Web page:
Cutting To the Chase

January 31, 2008

Gene Hackman is probably one of the most undersung actors of the past 40 years. OK, forget that he has 2 Academy Awards (For French Connection & Unforgiven). You never really hear his named bandied about when the talk turns to Great American Actors. Brando? Sure. Al Pacino? You bet. DeNiro? Of course. Gene Hackman? Gene Hackman, who. His Popeye Doyle is a masterful performance and one of the big reasons French Connection is so great. His name should be mentioned with those other names.

1971’s The French Connection was the first “R” rated picture to win the best picture academy award. But when a previous winner was rated “X” does “R” really matter? This rating system was a rather new thing for American motion pictures in 1971. Do you know what movie set off the modern day ratings system that is still pretty much intact today ? None other than 1966’s hostess humping fest, Who’s Afraid of Virginia Woolf? 1983’s violent Red Dawn led to the addition of the pg-13 & 1990’s racy Henry & June replaced dirty ol’ X with NC-17. I’m chock full of trivia bits today, aren’t I?

The French Connection is a good choice for best picture. I myself would have preferred The Last Picture Show. It’s certainly more girly, and, besides, Peter Bogdonovich and myself are birthday twins. Only he’s *much* older than me. The French Connection‘s uber famous chase scene, where Popeye grabs a car and chases after the bad guy, who’s riding in an elevated car, is completely fantastic. And French Connection‘s got that wonderful gritty New York feeling that the Academy seems to love. I never realized how many movies about or set in NY won best picture Oscars until I started watching all of these films: I’ve counted 14 from Broadway Melody to Kramer Vs. Kramer. It’s pretty remarkable.

The man who directed The French Connection, William Friedkin, is a Chicago TV legend. Back in the early 60’s he worked at WGN, home of my hometown classics

Ray Rayner & Friends–

Bozo’s Circus–

Garfield Goose & Friends —

& Family Classics

Hey, that’s the same guy!

Family Classics was a great Sunday matinee treat wherein an old movie, not necessarily a classic mind you—I can still sing the theme song from Sink the Bismarck–, would be shown and discussed by a guy in a wingback chair. And there would be close to a thousand commercials, mostly for Bert Weinman Ford, a local dealership. Great TV! Now I’m not really sure what Mr. Friedkin’s involvement was with all of these old childhood favorites, but his association with early WGN is enough for me to consider him a genius. In all seriousness he was considered a wunderkind back in the day. I love that word, wunderkind. I wish I had been one.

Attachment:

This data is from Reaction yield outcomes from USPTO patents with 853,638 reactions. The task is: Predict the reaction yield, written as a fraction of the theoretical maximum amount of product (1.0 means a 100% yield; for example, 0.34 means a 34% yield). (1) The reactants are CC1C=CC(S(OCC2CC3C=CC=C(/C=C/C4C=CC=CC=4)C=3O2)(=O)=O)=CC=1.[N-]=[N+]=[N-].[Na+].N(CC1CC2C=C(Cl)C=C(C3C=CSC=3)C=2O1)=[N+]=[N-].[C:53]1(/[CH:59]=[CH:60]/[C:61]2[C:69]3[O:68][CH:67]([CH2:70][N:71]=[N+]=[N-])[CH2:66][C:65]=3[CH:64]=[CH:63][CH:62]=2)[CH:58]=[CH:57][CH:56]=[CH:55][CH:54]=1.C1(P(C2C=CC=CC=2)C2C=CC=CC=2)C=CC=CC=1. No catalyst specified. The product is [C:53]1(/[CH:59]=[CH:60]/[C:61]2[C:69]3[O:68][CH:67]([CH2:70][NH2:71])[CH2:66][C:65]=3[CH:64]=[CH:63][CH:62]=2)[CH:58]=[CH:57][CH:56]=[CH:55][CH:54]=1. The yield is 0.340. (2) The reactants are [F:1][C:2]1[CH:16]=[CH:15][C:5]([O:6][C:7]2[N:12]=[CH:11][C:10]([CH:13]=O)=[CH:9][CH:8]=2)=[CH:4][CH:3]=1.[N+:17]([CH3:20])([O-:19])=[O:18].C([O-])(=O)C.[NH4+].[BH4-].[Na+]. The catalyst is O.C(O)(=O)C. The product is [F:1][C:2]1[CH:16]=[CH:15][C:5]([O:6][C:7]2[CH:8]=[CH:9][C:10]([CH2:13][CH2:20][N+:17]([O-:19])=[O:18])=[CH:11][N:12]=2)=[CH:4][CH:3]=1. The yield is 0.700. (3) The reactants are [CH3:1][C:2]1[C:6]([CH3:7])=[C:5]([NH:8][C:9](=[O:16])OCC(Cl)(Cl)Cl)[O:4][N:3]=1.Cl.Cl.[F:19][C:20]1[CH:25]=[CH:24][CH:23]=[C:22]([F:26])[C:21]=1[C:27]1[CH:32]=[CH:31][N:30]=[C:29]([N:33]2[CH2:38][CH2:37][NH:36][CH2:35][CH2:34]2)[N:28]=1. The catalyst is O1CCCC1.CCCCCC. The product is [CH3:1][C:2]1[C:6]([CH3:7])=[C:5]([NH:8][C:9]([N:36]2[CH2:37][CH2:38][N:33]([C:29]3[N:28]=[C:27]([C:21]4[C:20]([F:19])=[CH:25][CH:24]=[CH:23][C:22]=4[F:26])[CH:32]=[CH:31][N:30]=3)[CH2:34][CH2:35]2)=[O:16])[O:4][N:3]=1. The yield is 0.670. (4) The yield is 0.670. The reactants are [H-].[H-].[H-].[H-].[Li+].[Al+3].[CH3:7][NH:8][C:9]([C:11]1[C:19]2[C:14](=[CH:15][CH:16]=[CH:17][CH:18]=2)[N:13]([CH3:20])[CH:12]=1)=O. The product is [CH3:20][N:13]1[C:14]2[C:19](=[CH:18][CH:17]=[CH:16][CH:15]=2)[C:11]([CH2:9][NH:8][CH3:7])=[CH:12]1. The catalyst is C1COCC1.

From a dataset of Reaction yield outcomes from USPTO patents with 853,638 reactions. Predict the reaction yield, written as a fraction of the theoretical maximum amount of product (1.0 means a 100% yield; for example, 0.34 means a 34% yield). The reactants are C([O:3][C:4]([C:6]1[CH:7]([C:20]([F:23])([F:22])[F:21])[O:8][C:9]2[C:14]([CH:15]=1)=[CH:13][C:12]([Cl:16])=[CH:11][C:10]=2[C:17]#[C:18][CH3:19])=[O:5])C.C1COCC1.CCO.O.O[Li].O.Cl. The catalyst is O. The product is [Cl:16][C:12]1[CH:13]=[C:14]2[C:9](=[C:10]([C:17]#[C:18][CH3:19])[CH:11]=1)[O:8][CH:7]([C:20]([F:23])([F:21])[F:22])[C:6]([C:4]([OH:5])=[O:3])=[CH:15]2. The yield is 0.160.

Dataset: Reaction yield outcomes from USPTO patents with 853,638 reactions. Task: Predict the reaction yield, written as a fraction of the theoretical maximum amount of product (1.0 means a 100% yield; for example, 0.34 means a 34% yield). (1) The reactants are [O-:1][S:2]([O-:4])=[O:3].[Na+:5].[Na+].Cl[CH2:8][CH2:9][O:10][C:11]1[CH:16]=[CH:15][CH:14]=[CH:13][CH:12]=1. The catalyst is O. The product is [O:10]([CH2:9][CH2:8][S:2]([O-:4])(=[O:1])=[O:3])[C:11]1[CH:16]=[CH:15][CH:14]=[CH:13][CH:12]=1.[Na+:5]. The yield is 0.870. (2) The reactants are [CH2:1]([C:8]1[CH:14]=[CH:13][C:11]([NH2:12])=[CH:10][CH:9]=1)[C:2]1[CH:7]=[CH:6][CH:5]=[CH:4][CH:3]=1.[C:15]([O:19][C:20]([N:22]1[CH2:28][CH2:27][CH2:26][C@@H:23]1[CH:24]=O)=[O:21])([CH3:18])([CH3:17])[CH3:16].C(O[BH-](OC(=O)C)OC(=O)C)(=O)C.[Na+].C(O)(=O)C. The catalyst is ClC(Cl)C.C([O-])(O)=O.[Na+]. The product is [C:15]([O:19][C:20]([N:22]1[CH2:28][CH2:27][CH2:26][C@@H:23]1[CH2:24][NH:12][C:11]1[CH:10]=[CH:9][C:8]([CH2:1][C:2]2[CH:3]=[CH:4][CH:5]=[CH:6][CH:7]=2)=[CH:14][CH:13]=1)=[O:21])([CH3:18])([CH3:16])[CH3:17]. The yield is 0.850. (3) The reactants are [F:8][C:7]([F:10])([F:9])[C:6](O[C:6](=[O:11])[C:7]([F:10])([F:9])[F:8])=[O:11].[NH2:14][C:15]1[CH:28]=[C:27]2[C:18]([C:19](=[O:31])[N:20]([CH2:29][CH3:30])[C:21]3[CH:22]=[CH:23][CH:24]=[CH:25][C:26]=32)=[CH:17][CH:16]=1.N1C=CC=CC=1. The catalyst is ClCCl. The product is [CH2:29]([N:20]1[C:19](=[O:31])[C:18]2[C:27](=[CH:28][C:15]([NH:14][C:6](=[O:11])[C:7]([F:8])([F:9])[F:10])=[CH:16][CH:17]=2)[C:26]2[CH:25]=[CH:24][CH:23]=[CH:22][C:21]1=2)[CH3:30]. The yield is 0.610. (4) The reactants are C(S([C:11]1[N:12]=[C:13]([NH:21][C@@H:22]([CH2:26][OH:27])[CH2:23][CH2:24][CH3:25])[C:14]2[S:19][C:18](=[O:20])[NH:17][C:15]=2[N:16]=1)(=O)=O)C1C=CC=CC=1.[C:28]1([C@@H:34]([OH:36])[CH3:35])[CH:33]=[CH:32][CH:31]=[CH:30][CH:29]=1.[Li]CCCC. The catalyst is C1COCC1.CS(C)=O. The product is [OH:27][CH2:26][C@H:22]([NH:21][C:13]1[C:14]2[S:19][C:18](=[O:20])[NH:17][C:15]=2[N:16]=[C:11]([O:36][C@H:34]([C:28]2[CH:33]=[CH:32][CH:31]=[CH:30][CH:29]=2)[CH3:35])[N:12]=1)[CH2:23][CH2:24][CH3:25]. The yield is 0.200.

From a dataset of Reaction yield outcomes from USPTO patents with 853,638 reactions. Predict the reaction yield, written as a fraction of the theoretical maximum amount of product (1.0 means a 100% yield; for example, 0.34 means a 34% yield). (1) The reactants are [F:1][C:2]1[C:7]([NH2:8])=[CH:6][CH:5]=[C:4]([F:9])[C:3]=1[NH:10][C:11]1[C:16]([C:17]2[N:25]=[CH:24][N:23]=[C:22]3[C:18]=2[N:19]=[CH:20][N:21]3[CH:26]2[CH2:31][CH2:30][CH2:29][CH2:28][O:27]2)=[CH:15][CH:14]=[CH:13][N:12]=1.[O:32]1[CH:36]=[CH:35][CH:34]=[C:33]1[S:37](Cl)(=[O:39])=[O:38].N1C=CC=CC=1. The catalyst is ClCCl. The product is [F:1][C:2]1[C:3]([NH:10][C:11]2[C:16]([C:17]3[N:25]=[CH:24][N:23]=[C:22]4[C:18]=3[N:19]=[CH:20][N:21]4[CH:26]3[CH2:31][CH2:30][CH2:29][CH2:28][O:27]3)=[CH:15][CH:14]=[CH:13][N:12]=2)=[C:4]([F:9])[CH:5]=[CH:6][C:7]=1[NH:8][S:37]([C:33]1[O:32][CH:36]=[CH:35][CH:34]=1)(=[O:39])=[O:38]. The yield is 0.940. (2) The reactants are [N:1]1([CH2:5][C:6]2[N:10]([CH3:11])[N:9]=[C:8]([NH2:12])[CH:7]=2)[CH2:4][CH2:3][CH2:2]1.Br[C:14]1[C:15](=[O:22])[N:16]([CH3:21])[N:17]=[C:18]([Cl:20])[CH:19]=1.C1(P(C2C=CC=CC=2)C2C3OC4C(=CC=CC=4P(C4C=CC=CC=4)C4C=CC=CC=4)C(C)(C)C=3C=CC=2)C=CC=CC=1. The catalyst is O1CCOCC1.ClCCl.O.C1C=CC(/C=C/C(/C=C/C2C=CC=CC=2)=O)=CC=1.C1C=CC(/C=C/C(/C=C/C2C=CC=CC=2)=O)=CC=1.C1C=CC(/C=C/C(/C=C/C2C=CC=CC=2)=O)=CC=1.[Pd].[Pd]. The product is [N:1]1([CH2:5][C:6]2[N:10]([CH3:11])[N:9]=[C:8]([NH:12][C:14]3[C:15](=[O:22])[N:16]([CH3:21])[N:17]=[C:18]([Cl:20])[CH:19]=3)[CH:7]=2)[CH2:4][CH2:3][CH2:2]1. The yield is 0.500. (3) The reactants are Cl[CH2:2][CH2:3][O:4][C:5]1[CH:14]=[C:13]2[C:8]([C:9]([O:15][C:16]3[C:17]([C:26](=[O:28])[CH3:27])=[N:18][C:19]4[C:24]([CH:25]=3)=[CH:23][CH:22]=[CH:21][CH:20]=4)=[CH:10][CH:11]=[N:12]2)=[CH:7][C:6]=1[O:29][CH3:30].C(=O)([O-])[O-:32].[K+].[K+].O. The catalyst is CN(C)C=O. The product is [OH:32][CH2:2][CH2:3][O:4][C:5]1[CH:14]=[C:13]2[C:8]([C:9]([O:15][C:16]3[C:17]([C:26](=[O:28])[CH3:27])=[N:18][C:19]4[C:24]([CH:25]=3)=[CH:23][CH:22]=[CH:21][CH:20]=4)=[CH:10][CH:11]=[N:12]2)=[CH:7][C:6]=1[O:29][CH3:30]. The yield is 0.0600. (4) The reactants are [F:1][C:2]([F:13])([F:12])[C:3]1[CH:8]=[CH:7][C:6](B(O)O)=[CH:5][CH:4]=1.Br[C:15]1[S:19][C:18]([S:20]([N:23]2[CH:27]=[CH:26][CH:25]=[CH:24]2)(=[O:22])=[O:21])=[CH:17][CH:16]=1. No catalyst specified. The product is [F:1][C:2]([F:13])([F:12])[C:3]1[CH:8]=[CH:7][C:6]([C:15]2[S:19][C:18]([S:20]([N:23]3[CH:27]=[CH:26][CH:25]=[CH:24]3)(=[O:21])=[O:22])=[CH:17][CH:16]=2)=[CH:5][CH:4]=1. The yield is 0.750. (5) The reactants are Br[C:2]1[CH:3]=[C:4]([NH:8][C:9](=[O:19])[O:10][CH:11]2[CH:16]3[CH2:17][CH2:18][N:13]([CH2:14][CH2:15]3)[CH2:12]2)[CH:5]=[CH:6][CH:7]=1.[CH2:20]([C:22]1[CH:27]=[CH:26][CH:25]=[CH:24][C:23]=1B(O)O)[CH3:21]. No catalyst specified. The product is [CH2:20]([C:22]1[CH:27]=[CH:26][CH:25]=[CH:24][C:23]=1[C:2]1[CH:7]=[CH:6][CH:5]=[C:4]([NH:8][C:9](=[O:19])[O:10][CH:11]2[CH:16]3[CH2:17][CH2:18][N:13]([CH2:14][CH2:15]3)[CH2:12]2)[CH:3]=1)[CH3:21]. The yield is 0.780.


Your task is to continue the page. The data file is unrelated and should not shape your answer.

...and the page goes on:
For dinner we built off the French – NY connection. I made French cuisine from the NY restaurant’s Balthazar cookbook. The next time I go to NY, I promise, I will go to Balthazar. It’s my dirty secret that I’ve never been. Don’t tell.


French Onion Soup

1/4 cup plus 1 tablespoon olive oil

4 medium yellow onions, peeled, halved through the stem end, and sliced 1/4 inch thick
1 tablespoon unsalted butter
1 garlic clove, peeled and thinly sliced
4 sprigs of thyme
1 bay leaf
1 tablespoon salt
1/4 teaspoon freshly ground white pepper
3/4 cup dry white wine
2 quarts chicken stock
1/2 cup port
6 slices of country bread, about 1 inch thick, toasted
2 cups Gruyere cheese, coarsely grated.
In a 5-quart Dutch oven or other large, heavy pot, heat the olive oil over a medium flame. Add the onions and, stirring frequently to prevent burning, sauté until they reach a golden color, approximately 30 minutes. Add the butter, garlic, thyme, bay leaf, salt, and pepper and cook for 10 minutes. Raise the heat to high, add the white wine, bring to a boil, and reduce the wine by half, about 3 to 5 minutes. Add the chicken stock and simmer for 45 minutes.Preheat the broiler.Remove the thyme springs and bay leaf, and swirl the port into the finished soup. Ladle the soup into the 6 ovenproof bowls. Fit the toasted bread into the bowls on top of the liquid, and sprinkle 1/3 cup of Gruyere onto each slice. Place under the broiler for 3 minutes, or until the cheese melts to a crispy golden brown. Allow the soup to cool slightly, about 3 minutes, before serving. Everyone here loves French onion soup. I was so excited about making this, I spontaneously went out and bought the proper bowls.a fine example of a proper French Onion Soup bowl

Sole En Papiottle w/ sautéed spinach  (for Popeye, natch).

Cooking En Papiottle is alot of fun and very impressive for a minimal amount of work. It’s also very healthy, as the food steams.


1/2 c olive oil

2 carrots cut into 3 inch matchsticks

2 leeks, (white part only) cut into 3 inch matchsticks

2 stalks of celery cut into 3 inch matchsticks

1 t salt ¼ t freshly ground pepper

½ lb quartered white mushrooms

6 Sole fillets

Preheat the oven to 400 degrees. Saute the carrots, leeks & celery 5 minutes. Remove to a bowl and add mushrooms to the pan & sauté for 7 minutes. Remove & set aside. Cut 6 pieces of parchment paper into 12 inch circles. Fold each circle in half. Place a few of the vegatables on the bottom and a sole filet on top of vegetables. Seal the paper up by crimping the ends (sort of like a paper calzone). Brush the packets w/ olive oil and place on a baking sheet and bake for 17-20 minutes. The packets will be brownish and puffed with air. Serve with a beurre blanc.

For the tart

Line a tart pan with a sheet of defrosted puff pastry (follow the directions on the box) peeled, core & cube 5 Granny Smith Apples. Saute the apples in some butter until soft. Add apples to the tart pan and bake in a 400 degree oven 18-20 minutes. Let cool for a bit and serve with French vanilla ice cream. Yum and sooooooooo easy.



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